KM: Being The Influence had a more darker over tone than previous Psyche material, would you say David Kristian had something to do with that?

P: I think it was exactly the right music at the right time for my situation. I was ready to leave the pop stuff behind, and was looking for a new way of making songs. I didn't want to explain about my brother in interviews at the time, so instead all the pain and woe ended up on The Influence. I was only 24 years old, and already experiencing a midlife crisis. David is a genius really, and for anyone to replace my brother for a whole album, I couldn't have been luckier than to have this follow up. However New Rose didn't like it, so we moved directly to the main label of our German distributor, SPV Records.

KM: In ‘91, you got back together with your brother and generated Daydream Avenue. But when it came time to tour Europe in support of this release Stephen stayed behind in Canada, why?

P: Well originally I thought the next chapter of Psyche would be with David, but after coming to Germany with me and recording the album, he decided he'd rather live in Montreal and continue developing his own music as a solo artist. I ended up doing a tour for The Influence with various hired keyboarders, and went home to see if Stephen and I might work together. He wasn't so happy with my decision to make The Influence. As we are brothers, and founded Psyche together, we decided to record again and despite his illness, Stephen still makes music. The problem is that he will not perform anymore. It is too much stress, and in fact he doesn't really want to take active part in the "business." Until I knew whether I might have Stephen's agreement to continue Psyche without him, we decided we would still write and record together. We managed Daydream Avenue and later Intimacy in 1994. After that I was living more often than not in Germany and wanted someone permanent for the albums and touring. That came later in 1995 with Per-Anders Kurenbach and the Strange Romance album that followed.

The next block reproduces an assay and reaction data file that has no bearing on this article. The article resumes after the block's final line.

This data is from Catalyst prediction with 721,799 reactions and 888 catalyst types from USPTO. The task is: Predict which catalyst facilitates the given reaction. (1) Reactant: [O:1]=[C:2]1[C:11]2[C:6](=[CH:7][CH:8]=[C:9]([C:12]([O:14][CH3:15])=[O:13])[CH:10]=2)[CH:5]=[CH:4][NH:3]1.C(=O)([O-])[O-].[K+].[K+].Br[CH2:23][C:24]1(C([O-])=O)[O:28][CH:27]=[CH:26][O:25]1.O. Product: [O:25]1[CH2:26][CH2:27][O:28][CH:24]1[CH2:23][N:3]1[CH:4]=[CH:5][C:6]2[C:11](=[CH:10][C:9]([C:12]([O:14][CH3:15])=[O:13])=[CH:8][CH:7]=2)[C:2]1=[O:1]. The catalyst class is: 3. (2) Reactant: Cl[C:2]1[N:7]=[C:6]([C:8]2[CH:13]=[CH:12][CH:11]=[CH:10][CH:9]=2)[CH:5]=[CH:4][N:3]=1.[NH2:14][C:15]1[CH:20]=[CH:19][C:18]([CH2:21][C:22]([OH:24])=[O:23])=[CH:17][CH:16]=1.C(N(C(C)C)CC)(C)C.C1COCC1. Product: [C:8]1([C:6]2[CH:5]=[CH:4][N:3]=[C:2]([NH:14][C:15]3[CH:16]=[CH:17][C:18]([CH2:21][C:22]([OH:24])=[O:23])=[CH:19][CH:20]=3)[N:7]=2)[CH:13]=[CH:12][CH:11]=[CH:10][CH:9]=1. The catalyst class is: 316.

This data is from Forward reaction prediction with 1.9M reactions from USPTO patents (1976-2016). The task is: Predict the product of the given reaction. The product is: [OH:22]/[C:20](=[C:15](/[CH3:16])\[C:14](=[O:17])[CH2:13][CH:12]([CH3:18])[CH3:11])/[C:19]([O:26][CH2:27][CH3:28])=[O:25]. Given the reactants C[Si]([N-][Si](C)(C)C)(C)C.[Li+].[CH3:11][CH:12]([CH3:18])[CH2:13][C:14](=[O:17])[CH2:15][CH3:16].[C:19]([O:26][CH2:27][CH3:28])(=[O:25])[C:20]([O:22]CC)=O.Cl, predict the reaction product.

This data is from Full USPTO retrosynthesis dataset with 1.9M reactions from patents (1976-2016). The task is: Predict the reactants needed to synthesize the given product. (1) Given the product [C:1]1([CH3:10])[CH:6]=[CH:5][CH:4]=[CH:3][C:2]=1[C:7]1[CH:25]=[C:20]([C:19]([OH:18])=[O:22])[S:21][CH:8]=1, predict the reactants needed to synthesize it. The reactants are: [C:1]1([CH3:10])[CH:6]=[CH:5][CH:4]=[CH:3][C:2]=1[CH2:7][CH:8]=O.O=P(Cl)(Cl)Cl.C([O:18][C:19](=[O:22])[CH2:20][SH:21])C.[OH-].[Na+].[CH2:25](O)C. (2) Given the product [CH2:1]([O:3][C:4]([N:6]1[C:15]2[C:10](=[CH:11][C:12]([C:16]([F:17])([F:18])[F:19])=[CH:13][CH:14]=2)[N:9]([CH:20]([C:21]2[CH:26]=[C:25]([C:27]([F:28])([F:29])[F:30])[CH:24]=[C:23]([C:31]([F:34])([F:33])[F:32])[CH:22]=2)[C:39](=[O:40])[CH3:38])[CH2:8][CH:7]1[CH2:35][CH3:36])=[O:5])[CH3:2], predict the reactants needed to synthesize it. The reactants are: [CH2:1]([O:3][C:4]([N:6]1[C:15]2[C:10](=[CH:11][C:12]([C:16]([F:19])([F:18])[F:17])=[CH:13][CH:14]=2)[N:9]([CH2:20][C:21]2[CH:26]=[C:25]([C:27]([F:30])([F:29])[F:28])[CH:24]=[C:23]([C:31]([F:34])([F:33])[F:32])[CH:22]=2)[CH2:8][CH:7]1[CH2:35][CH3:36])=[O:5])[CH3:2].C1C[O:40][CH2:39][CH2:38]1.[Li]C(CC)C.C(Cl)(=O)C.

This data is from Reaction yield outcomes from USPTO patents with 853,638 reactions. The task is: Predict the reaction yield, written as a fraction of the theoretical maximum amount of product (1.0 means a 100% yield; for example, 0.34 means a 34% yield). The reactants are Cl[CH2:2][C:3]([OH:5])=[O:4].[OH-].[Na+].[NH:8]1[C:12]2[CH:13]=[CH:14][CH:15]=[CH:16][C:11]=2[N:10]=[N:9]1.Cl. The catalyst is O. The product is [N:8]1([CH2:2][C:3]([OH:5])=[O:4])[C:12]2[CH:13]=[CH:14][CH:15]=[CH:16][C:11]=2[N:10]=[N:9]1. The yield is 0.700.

KM: Darrin, when you wrote Heaven in Pain you wanted to reach the dance charts and instead it hit the pop charts. Why did you take a creative break after this happened?

P: Mainly because the song kind of flopped. It sold ok, mostly to Psyche fans, and I had done a tour in support of Anne Clark that didn't really raise my audience level as I'd hoped, so I went back to Canada for awhile to rethink the whole thing. Heaven In Pain is a story unto itself; at least it enabled me to meet Karl Bartos (ex-Kraftwerk) as he worked on the mix. I put it on Legacy just to round out all the territory of electronic music I've covered in my life.

KM: Why did you choose to cover Sex Dwarf by Soft Cell?